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Thread: Push Stick question

  1. #1
    Join Date
    May 2003
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    Question Push Stick question

    I saw a push stick from Rockler made from 1/8" aluminum. Anyone have any feelings on using an aluminum push stick next to a TS blade? Rockler claims it won't hurt a blade. The idea seems great but I wanted some opinions before I get one.

    Thanks
    If sawdust were gold, I'd be rich!

    Byron Trantham
    Fredericksburg, VA
    WUD WKR1

  2. #2
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    Aluminum push stick!

    Personally I don't think I would buy a push stick when they are so easy to make. With that said, aluminum can be cut with carbide saw blasdes. We do it here at work all the time. I don't think the metal cutting tooth profile is the same as the profile on a wood blade and the hook angle is usually different too.

    If you were to accidently hit an aluminum push stick, I don't think any great harm would occur to the blade.
    Lee Schierer
    Captain USNR(Ret)

    My advice, comments and suggestions are free, but it costs money to run the site. If you found something of value here please give a little something back by becoming a contributor! Please Contribute

  3. #3
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    May 2003
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    Talking Thanks

    Thanks Lee. I think that is just what I am going to do.
    If sawdust were gold, I'd be rich!

    Byron Trantham
    Fredericksburg, VA
    WUD WKR1

  4. #4
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    Feb 2003
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    NW Minneapolis
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    Careful

    Although your blade is most likely safe from damage, I don't think it is hazard free. The aluminum filings are much more dangerous than wood sawdust. I also would not want to be around if an aluminum push stick were dropped on a blade, bumped into a blade etc. It's much less forgiving than wood.

    Most of all, I don't see the benefit of aluminum over wood. If it's stiffness to thickness ratio, then build a wood one 1/2" thick with the lowest 1" cut down to 1/8" thick.
    Torre

    A lack of thoughtfulness is different than a lack of intelligence, but often has the same net result

  5. #5
    Join Date
    Mar 2003
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    Ontario, Canada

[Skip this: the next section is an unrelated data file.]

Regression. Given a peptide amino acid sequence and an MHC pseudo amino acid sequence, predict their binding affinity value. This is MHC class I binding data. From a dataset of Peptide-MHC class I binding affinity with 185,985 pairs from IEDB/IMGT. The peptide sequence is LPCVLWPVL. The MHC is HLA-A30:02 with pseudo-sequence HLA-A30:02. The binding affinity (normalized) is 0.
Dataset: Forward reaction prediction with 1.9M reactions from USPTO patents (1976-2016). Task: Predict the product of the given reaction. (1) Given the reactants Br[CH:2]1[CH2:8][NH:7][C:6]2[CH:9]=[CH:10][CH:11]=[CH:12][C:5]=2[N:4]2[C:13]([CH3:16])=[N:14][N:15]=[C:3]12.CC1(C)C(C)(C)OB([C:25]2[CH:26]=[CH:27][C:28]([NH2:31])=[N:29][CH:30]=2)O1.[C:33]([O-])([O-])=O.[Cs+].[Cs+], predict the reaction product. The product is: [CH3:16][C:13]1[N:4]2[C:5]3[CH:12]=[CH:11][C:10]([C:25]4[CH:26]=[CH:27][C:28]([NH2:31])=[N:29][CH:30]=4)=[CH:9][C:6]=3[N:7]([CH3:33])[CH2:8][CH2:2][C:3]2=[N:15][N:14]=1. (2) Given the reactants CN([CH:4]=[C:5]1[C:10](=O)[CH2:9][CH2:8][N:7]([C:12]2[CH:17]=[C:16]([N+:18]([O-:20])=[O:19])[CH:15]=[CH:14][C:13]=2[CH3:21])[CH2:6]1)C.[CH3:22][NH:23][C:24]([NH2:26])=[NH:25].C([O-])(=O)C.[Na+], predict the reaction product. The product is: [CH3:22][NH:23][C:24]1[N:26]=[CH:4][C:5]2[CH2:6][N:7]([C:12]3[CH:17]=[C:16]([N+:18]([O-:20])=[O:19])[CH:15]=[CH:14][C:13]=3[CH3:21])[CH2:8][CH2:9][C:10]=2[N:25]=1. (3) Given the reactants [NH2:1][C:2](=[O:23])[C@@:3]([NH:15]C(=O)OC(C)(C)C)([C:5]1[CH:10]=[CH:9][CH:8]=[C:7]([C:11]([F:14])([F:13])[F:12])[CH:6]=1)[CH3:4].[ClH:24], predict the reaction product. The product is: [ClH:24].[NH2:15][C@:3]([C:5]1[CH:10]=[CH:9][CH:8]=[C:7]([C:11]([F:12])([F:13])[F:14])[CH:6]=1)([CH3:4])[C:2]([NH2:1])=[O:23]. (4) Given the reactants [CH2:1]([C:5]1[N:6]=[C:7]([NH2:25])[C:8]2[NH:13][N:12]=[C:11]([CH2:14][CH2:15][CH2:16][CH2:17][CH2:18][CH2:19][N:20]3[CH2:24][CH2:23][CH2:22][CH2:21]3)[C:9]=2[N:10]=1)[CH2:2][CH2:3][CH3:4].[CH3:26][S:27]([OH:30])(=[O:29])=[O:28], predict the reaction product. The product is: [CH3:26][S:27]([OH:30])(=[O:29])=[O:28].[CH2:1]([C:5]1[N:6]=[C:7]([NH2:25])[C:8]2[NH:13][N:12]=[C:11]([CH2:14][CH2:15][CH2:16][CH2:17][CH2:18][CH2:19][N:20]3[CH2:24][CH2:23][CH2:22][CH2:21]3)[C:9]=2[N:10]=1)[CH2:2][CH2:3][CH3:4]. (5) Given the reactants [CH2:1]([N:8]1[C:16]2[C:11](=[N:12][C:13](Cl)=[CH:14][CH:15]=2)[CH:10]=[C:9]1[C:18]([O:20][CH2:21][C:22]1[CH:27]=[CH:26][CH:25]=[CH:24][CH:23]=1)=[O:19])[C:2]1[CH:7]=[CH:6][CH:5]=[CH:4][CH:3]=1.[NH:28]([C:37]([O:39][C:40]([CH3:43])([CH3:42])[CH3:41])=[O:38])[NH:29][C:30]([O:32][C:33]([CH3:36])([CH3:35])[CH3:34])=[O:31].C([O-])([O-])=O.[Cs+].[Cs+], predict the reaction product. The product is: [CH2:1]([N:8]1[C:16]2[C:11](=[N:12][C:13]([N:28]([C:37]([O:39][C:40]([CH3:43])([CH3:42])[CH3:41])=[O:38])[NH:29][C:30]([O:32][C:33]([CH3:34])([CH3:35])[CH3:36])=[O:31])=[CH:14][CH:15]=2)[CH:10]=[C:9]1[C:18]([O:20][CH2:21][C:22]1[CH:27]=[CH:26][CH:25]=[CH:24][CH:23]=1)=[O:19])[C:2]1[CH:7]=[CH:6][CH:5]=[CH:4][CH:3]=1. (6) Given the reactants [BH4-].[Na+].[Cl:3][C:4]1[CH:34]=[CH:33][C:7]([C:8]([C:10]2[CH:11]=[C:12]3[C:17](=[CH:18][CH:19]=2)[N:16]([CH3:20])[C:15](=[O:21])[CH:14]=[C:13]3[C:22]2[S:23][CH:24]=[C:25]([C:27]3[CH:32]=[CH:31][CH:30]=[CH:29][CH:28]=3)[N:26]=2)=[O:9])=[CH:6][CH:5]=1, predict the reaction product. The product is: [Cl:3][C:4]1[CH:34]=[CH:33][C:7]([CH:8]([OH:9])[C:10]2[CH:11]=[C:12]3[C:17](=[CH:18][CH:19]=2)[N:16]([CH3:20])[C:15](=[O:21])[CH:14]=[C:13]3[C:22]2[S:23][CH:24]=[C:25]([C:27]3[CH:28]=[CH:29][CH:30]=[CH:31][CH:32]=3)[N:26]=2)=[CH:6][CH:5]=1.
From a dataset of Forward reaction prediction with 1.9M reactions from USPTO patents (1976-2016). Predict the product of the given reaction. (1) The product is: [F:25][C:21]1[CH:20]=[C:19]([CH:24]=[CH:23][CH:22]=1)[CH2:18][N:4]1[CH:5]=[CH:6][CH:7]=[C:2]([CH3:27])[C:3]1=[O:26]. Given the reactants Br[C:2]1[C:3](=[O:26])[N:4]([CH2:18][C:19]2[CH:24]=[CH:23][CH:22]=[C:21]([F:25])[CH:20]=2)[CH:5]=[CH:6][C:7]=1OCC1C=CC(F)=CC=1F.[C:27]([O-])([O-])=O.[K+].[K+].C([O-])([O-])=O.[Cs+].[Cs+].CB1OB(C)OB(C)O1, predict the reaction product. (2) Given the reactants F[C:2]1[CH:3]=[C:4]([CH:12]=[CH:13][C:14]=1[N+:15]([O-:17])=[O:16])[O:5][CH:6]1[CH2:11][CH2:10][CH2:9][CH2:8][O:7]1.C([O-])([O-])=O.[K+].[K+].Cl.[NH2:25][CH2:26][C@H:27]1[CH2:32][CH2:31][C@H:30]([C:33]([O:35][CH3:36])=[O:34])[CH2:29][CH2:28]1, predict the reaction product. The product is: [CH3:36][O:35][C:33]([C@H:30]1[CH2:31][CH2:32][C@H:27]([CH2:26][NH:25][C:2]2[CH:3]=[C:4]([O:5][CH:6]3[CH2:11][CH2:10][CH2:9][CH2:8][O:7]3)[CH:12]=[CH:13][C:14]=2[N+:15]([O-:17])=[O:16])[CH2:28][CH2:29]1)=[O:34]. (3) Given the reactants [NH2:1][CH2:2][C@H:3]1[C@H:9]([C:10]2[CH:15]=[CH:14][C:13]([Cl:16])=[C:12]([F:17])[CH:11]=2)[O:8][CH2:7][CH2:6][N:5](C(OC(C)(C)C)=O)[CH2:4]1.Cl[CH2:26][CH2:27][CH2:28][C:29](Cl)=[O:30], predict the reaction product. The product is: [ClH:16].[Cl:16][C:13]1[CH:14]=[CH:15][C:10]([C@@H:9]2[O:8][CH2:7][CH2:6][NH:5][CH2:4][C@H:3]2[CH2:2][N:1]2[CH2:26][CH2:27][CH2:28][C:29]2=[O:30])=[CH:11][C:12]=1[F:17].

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    I bought a Sears plastic one once and I trace its shape to make my "working copies". I wondered what an adavantage of an 1/8 aluminum might be and I think I would find it handy once in a while.

    Sometimes I need to rip some narrow stock and the 1/8 aluminum one would fit between my fence and the blade guard which I always use unless physically impossible.

    Bill

  6. #6
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    Leesville, SC
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    Push Stick

    Byron,

    I did like Bill and used a plastic push stick for a pattern. I made mine from some 1/4" poplar I had laying around. They also make neat gifts for your woodworking buddies.
    I don't care how soft aluminum is, I still don't want any metal coming in contact with my saw blade.
    Army Veteran 1968 - 1970
    NRA Lifetime Member
    I Support the Second Amendment of the US Constitution

  7. #7
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    Mar 2003
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    Upland CA
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    4,627
    If you decide to make one yourself, I suggest you use plywood, rather than solid wood. There will be no problems with a short grain situation that way.

    I use shop grade oak 3/4" ply for the big ones, 1/4" baltic birch for the narrow ones. Must have a dozen for various machines/uses.

    Use a 1/4" roundover bit to ease the edges of the handle for comfort.

    Rick Potter

  8. #8
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    Feb 2003
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    Dallas, Tx.
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    Aluminum is very soft.....

    ...but stings when it hits your fingers. I saw aluminum frequently on the TS and see no problem with my blade. But not for a push stick. Lee has the correct notion.
    Phil in Big D
    The only difference between a taxidermist and the taxman, is that the taxidermist leaves the skin. Mark Twain

  9. #9
    Join Date
    Mar 2003
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    Apex, NC
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    You might try a different approach like this:

    When ripping narrow pieces, cut a notch in a large block of 2 by. For instance, a 6" long piece of 2x4 standing on edge. The back 1" of the push block is the full width (3 1/2" these days, right? ;-). The front portion of the push block is 1/8" to 1/4" narrower than the full width (3 3/8" to 3 1/4").

    Place the push block on the workpiece with one face sliding along the fence face. Adjust the saw blade so that only 1/8" to 1/4" is above the piece. Push the wood through the blade.

    NOTE: This requires removal of any splitter device you may in place.

    The blade will cut a small kerf in the block, but both the workpiece and any scrap are pushed through the blade with your hand safely out of the way. If you prefer, use 2x6 or wider to increase the distance.

    Hope this helps!

    Cheers,
    Bob
    pen-turner and aspiring cabinet-maker

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